ntile(200) OVER(ORDER BY WardId) AS Ranking
FROM Patients
WHERE Gender IS NOT NULL AND Gender = 'm'
ORDER BY EstimatedDischargeDate;

SQL CTEs

This is a basic example of how to use CTE (common table expression)

with TableName1 as
(query 1) ,
TableName2 as 
(query 2)

select TableName1.color, TableName2.displaytxt
from TableName1 join TableName2
on TableName1.id = TableName2.id
join OtherRealTable
on TableName1.id = OtherRealTable.id

You can also specify column names as follow:

with TableName1 (pay, ave_pay, tot_pay) as
(select a, b, c from d)
select pay, ave_pay, tot_pay from TableName1

 

creating dynamic SQL tables using ‘pivot’ aka “cross tabulation of columns & values”

Need to keep on adding columns to a table in a dynamic way and store it in a database?

Here follows a prototype of the solution:

--drop table MyPasTable
create table MyPasTable
(
  SpellId int,
  ColName varchar(20),
  Value varchar(20)
);  

insert into MyPasTable values
(38753,   'PatientName',      'john'),
(38753,   'Surname',      'smith'),
(38753,   'S2',      '23'),
(32255,   'PatientName',     'jack'), 
(38755,   'S2',     '2154'), 
(38755,   'S5',     '154'), 
(38755,   'PatientName',    'pete')

DECLARE @colsPivot AS NVARCHAR(MAX),
    @colsUnpivot as NVARCHAR(MAX),
    @query  AS NVARCHAR(MAX)

select @colsPivot = STUFF((SELECT distinct ',' + quotename(ColName) 
                    from MyPasTable
            FOR XML PATH(''), TYPE
            ).value('.', 'NVARCHAR(MAX)') 
        ,1,1,'')

select @colsUnpivot = stuff((select ','+quotename(C.Name)
         from sys.columns as C
         where C.object_id = object_id('MyPasTable') and
               C.name LIKE 'value'
         for xml path('')), 1, 1, '')

set @query 
  = 'select *
      from
      (
        select SpellId, ColName, val
        from MyPasTable
        unpivot
        (
          val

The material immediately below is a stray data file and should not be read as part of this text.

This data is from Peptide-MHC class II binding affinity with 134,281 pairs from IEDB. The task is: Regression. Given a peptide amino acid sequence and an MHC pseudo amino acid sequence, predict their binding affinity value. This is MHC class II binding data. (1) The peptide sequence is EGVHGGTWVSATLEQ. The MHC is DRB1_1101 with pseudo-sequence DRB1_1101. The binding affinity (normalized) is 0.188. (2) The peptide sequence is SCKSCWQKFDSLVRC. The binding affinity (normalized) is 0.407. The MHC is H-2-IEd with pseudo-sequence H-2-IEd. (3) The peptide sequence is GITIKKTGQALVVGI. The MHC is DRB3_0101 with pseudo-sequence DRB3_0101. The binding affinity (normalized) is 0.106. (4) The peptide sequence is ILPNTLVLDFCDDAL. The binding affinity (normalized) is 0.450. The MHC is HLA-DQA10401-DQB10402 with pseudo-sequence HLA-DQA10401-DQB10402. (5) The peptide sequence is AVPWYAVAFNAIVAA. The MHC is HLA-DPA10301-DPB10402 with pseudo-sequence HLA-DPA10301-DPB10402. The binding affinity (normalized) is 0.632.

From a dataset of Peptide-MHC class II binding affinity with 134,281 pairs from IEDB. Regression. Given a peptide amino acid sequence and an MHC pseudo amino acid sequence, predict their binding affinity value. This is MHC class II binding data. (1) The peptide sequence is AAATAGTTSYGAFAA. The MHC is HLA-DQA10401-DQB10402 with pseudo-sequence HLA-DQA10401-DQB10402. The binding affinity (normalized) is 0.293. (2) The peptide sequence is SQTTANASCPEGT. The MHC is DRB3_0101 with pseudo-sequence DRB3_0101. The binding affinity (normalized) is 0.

for SpellIdx in ('+ @colsunpivot +')
        ) u
      ) x1
      pivot
      (
        max(val)
        for ColName in ('+ @colspivot +')
      ) p'

exec(@query)

drop table MyPasTable

That would result in the following output

SpellId PatientName S2 S5 Surname
32255 jack NULL NULL NULL
38753 john 23 NULL smith
38755 pete 2154 154 NULL

Install SQL Profiler – without uninstalling anything

To install SQL Profiler (without uninstalling anything)
run the following command from the command prompt in your installation folder (e.g. d:\ if on cd)
setup.exe /FEATURES=Tools /Q /INDICATEPROGRESS /ACTION=Install /INSTANCENAME=[ENTER INSTANCE NAME] /BROWSERSVCSTARTUPTYPE=Automatic /AGTSVCACCOUNT=”NT AUTHORITY\NETWORK SERVICE” /IACCEPTSQLSERVERLICENSETERMS

you might possibly have to leave out the last parameter if it fails on it: /IACCEPTSQLSERVERLICENSETERMS

#if you receive the following error :
Error result: 1152035024
Result facility code: 1194
Result error code: 43216
it’s because you use the machine specific (x86 / x64 etc) instead of the generic (root folder) setup

connectionstrings

for a local database:

<add name="Database1ConnectionString" connectionString="Data Source=.\SQLEXPRESS;AttachDbFilename=|DataDirectory|\Database1.mdf;Integrated Security=True;User Instance=True"
      providerName="System.Data.SqlClient" />

Obtaining the row counts for each table

CREATE TABLE #counts
(
    table_name varchar(255),
    row_count int
)

EXEC sp_MSForEachTable @command1='INSERT #counts (table_name, row_count) SELECT ''?'', COUNT(*) FROM ?'
SELECT table_name, row_count FROM #counts ORDER BY row_count DESC
drop table #counts

SQL Server 2008 – Rule “Previous release of Microsoft Visual Studio 2008″ failed

Although you already have VS2008 SP1 installed.

Fix:

start -> run -> “cmd”

Setup /ACTION=install /SkipRules=VSShellInstalledRule

you will still get an error but it installs fine.

 

The SQL Server 2008 installer is checking the HKLM\SOFTWARE\Microsoft\DevDiv\XXX\Servicing\9.0\SP reg keys to tell if SP1 is installed. If you inspect those keys and find any SP keys with the value “0,” that is your road block.